Since the early centuries of the Church, Christians have thought of giving and receiving gifts as a fitting way to celebrate the Incarnation. The logic is simple: God so loved the world that he gave; so should we.

Peter J. Leithart But this simple practice embodies not only a profound theology, but a profound vision of community, one that becomes clear when we consider two New Testament passages that quote from the manna story of Exodus. The first (John 6) is a Passover-Exodus story. Jesus feeds five thousand at the time of Passover, crosses the sea, then speaks to a crowd that, like the Israelites in the wilderness, complains about God’s provision. Jesus is manna sent from heaven to give eternal life (born in a feeding trough, no less!).

The second passage (2 Corinthians:8-9) has a more complicated connection to the manna episode. Paul employs a series of word-plays on the Greek charis to exhort the Corinthians to contribute to a famine relief fund. The word refers sometimes to the favor of God, sometimes to the effect of God’s work in the lives of believers, sometimes to the money the Corinthians will send to Jerusalem. Filled with the charis of God, the Macedonian churches have given generously, and Paul wants to see the same “grace” at work in the Corinthians.

To support his appeal, Paul cites the example of Jesus who became poor to make many rich and then quotes Exodus 16:18: “he who gathered much [manna] did not have too much, and he who gathered little had no lack.” Paul, like John, reads the manna story christologically. The equitable distribution of manna in the wilderness anticipates the coming of the Bread of heaven who feeds all the hungry.

But Paul adds an ethical dimension. It’s not only Jesus or the church of Corinth who become poor to make others rich. Jesus’ self-gift is the mold for all believers. Nor does Paul want to afflict the Corinthians in easing the lives of the saints in Jerusalem. Rather, he wants “equality,” or as we might say, “reciprocity” or “balance.” At the moment, Corinth can enrich the saints of Jerusalem; later, the saints of Jerusalem will have a chance to reverse the process and supply the needs of the Corinthians. In the long run, it all evens out. When all keep to the way of Jesus, over time there is “equality.”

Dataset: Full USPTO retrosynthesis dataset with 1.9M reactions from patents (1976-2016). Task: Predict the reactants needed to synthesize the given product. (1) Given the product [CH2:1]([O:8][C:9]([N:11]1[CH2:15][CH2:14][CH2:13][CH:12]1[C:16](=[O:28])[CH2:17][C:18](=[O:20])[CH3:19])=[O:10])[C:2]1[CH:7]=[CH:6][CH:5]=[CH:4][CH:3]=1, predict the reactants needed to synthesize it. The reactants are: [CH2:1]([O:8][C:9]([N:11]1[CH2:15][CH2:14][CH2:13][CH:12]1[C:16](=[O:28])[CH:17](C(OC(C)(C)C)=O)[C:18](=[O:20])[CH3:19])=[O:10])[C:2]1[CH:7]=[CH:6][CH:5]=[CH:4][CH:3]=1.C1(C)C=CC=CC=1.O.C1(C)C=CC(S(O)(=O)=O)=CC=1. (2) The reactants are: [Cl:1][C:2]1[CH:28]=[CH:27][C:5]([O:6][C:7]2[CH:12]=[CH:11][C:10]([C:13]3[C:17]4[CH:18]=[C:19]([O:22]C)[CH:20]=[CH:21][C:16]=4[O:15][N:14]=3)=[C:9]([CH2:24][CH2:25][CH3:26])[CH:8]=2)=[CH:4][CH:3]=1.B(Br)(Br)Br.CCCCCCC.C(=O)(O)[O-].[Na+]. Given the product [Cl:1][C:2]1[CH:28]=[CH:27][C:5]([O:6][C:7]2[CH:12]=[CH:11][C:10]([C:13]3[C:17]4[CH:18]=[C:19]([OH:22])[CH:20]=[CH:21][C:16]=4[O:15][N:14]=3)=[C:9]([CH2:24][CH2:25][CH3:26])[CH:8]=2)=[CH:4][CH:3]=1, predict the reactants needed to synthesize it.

The manna story exemplifies this equality. In the wilderness, Israel collected bread from heaven and distributed it equitably to all. Similarly, Paul collects money from the churches for distribution to the church in Jerusalem, and expects riches from Jerusalem will flow back to Corinth. Within the church, Paul envisions a circle of exchange, a circulation of gifts, an economy of giving and return.

No doubt this all sounded familiar to the Corinthians. They lived in a world structured by circles of gifts and repayments. Roman patrons gave benefits and services to clients, and clients were expected to repay with praise and the good offices of return service. Aristocrats were bound to aristocrats by gifts and counter-gifts. Emperors treated the people of Rome and the provinces to grain, games, buildings, and monuments, and expected political support in return. Each circle was a narrow one: The giver expected repayment from the one benefitted, and the beneficiary knew he was in debt until he paid it.

Christians sometimes think the Bible replaced these circles of exchange with a straight line of altruistic giving. Paul offers something more interesting. In the church, gifts still move in a circle, but the circle expands infinitely because God begins the giving by giving his Son, manna from heaven. If the Corinthians receive the charis of God rightly, they will follow Jesus’ example of becoming poor to make others rich. Bearing the imprint of Jesus’ self-offering is what receiving grace means .

On the other side of the circle, when they receive the donation, the saints in Jerusalem will close the circle by giving thanks to God. The circle begins and ends with God, so the human givers don’t look to the recipients of their gifts to repay them. There is balanced exchange between church and church, but that smaller circle is circumscribed by a circle that begins and ends with the Father of lights, the Giver of all good and perfect gifts.

Paul’s version of “equality” complicates the one-sided, hierarchical, often abusive relations of Greco-Roman gift and patronage. Paul envisions the church as an economy of “mutual patronage,” each supplying the needs of the other from his riches. It’s an “egalitarian” order in the specifically Pauline sense: not that everyone is interchangeable, but that everyone distributes whatever abundance he has to supply the need of those who lack.

During the Christmas season, Christians give ritual expression to this circle. Because we have received Bread from heaven, we share life and gifts with one another. But the manna economy is supposed to be the permanent form of the church because Jesus is the permanent, superabundant bread. There’s enough to go around because every member of the church has received riches by receiving Jesus and the Spirit. The circle keeps turning as long as it’s Christmas every day. Grace keeps circulating insofar as all conform to the pattern of Jesus who, being rich, became poor to make many rich.

Peter J. Leithart is on the pastoral staff of Trinity Reformed Church in Moscow, Idaho, and Senior Fellow of Theology and Literature at New St. Andrews College . His most recent book is Between Babel and Beast: America and Empires in Biblical Perspective (Wipf & Stock). His previous “On the Square” articles can be found here .

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